The per capita income rose to Rs 127,725 (USD 1,964) in 2017. The improvement in internet access has also meant improved access to banking and other financial services. Along with gold, even rural households have started investing in mutual funds. In absolute terms, India remains a poor country with low per capita income and poor quality of life indicators. But the improvement in all these indicators over the past two decades is remarkable. In large part, it has been driven by the improvement in infrastructure.

The focus on developing infrastructure began in the early 2000s when the NDA under Atal Bihari Vajpayee created new foundational policies that spanned several sectors. One commonality across these policies was that the government realised that it possessed neither the wherewithal nor the management capacity to create the infrastructure India needed. So, it started looking for ways to tap private sector resources and household savings.

That shift in attitude was a game changer. It triggered the creation of a network of national and state highways, and rural roads. It meant the beefing up of power generation capacity. It led to the development of mobile coverage across the country with fierce competition driving down prices. It led to better public transport services.

Private operators entered civil aviation and private developers built airports. Private ports developed huge capacities. Corporates prospected for oil and gas, and built refineries. Even Indian Railways – one of the largest bastions of the public sector anywhere – started to collaborate with private operators. The financial sector saw the entry of new banks and NBFCs that funded infrastructure projects.

There have been plenty of hiccups along the way and of course, capacity is still inadequate. First of all, the policymaking has been staccato, with two steps forward and one step back in many sectors. Many projects have been stalled because the sector policy was poorly drafted, and contracts were poorly designed and difficult to enforce in India’s extremely tardy legal system. There have been huge scams and scam accusations in sectors such as telecom and mining. Power projects have ended up with no fuel, or abandoned with no takers. Road works have stalled. There have been problems with land acquisition, and with environmental and regulatory clearances. As a result, the financial system has incurred mountainous losses in the form of unrecoverable debt. Nonetheless, policymaking has improved gradually as policymakers have learnt from their mistakes. Legislation has been reworked to plug loopholes. Importantly, new legislation like the Insolvency and Bankruptcy Code has helped speed up the process of debt recovery. There have been attempts to create flexible financing structures and increase the efficiency of the bond market.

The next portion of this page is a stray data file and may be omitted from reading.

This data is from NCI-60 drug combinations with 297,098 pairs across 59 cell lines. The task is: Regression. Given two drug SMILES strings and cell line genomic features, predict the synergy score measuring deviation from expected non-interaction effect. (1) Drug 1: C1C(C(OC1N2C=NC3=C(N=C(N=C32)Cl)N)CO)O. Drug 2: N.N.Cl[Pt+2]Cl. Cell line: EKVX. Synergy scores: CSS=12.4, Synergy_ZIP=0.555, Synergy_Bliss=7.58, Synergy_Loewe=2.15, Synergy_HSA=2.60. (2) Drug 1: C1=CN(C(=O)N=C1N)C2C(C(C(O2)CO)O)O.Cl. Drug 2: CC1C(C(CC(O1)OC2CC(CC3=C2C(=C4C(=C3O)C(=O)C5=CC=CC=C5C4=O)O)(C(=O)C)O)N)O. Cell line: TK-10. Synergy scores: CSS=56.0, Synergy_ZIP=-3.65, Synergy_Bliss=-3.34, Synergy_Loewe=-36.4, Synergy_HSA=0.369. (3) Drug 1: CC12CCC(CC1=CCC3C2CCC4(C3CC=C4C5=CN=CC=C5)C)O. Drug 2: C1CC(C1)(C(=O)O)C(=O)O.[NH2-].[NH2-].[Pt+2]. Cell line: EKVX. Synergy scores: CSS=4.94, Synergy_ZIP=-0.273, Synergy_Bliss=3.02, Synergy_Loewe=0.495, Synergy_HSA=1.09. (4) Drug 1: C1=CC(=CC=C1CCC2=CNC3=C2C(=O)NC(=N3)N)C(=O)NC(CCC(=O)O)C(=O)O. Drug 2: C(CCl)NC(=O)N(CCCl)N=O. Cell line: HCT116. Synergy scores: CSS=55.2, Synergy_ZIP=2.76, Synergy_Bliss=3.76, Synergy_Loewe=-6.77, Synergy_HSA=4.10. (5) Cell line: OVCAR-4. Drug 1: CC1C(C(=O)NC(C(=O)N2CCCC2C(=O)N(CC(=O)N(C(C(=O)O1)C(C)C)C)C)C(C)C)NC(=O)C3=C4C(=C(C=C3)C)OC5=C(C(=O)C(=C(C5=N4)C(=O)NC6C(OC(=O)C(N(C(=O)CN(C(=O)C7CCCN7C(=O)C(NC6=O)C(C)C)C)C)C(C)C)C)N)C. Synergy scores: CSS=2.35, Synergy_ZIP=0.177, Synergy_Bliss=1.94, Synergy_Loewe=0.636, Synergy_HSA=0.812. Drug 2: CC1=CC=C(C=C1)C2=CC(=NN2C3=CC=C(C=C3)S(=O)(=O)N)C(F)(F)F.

This process of trial-and-error will continue. No country has got it right straight off the bat and India’s challenges are gigantic in scale. It’s important to note that the aspirations of citizens have also increased and the demand for better infrastructure has grown with greater urbanisation.

When this process started 20 years ago, “Bijlee, Sadak, Pani” (power, roads and water) was a winning slogan for any party that wanted to be voted in. Now, voters will demand this of every political party, and politicians will be rated on the basis of the quality of infrastructure they enable.

The demographic changes over the past 20 years will also shape the country for decades to come. Two out of three Indians is under 35, half are under 25. Assuming there is employment available, they will be in the workforce for decades, thus boosting growth. By 2025, India will be the most populous country in the world. By 2040, it could be the second-largest economy surpassing the US (in terms of PPPs). But the per capita income will still be only about a third of the US. If these projections are to be met, infrastructure creation and renewal will be essential to empower the workforce and cash in on the so-called demographic dividend. Infrastructure creation could, in itself, be a means for India’s young workforce to bootstrap out of poverty.

The past 20 years have been exciting. The next 20 could be even better.